Wausau Club

309 McClellan St., Wausau, Wisconsin

Supposedly haunted clubhouse of the defunct Wausau Club.


Overview Looking Southwest

Note the fence surrounding the property. The addition on the right of the photo is a dormitory that was added to the building.

Photo taken by J.R. Manning in August 2012




The property that the clubhouse is built on once was the location of a house that belonged to Rufus P. Manson, a Mayor of Wausau and a member of the Wisconsin State Assembly. He and his family of twelve lived there until his death. After Manson and his wife died, the house was split into two separate properties. Each portion was moved to a different location. When the Wausau Club was formed, the club moved yet another house from a different location here and adapted it as the clubhouse.

The building has been modified and added to numerous times. The large portion to the right (west) is a dormitory that was built to house visiting professionals and guests, as well as members of the club. The basement once housed a bowling alley, that may still be there. A tunnel once connected the clubhouse to a local newspaper publisher and was used to shuttle alcohol into the club during prohibition. (The tunnel is reportedly sealed.)

The club ceased operation in December 2004.

There are reports of paranormal activities in the building. A woman named Martha reportedly hanged herself here. Reports of Martha appearing in the north room, scene of her hanging, are common. The chandelier in the ballroom is reported to swing by itself. Footsteps can be heard in the ballroom when it is empty. Kitchen workers have reported material moving on its own. Lights will mysteriously turn on and off when no one is around.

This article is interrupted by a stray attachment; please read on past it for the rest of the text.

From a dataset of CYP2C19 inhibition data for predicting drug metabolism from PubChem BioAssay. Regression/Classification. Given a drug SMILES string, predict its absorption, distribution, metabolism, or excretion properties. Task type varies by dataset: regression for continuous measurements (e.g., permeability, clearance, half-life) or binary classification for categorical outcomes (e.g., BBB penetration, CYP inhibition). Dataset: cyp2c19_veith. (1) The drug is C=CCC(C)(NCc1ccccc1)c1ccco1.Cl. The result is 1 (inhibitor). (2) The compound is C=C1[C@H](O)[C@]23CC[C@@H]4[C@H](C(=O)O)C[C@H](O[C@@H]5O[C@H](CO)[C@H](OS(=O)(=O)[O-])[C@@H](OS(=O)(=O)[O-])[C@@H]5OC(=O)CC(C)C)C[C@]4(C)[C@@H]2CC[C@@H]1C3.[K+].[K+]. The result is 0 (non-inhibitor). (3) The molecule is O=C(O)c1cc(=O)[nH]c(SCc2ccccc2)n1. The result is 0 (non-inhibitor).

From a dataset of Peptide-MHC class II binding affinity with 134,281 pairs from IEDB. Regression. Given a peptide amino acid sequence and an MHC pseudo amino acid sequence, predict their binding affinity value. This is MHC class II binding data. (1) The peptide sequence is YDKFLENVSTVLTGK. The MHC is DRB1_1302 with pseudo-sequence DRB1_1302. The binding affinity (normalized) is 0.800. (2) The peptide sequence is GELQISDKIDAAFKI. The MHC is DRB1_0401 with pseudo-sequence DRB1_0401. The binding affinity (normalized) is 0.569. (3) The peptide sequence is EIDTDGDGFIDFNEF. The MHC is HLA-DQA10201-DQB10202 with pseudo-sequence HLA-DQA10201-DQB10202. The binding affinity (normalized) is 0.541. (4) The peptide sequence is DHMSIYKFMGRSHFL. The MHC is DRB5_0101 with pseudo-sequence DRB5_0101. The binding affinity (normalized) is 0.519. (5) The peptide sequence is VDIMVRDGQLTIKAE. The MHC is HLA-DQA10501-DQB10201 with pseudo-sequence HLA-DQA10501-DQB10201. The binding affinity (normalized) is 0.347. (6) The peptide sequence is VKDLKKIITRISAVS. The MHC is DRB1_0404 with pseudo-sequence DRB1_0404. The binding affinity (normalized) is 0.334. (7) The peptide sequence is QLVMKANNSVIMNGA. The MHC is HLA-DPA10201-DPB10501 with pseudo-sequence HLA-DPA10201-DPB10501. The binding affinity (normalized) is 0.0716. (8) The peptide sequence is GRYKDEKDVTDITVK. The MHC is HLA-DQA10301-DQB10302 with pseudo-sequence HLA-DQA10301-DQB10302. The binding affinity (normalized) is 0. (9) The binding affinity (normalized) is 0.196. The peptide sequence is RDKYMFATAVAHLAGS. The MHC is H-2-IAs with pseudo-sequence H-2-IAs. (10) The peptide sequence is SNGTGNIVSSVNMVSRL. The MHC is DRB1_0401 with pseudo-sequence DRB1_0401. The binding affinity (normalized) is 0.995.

Currently, the property is surrounded by a temporary chain link fence. There is no signage indicating any activity nor have any reports about a potential sale or remodeling been found. Perhaps Martha just wants to be left alone.

National Register information 

Posted to the National Register of Historic Places on September 14, 1989
Reference number
Architectural style
Late 19th and 20th Century Revival: Classical Revival
Areas of significance
Architecture; Social History
Level of significance
Evaluation criteria
A - Event; C - Design/Construction
Property type
Historic function
Meeting hall
Current function
Meeting hall
Periods of significance
1900-1924; 1925-1949
Significant years
1901; 1902

Update Log 

  • August 5, 2012: Updated by J.R. Manning: Added description and added photographs.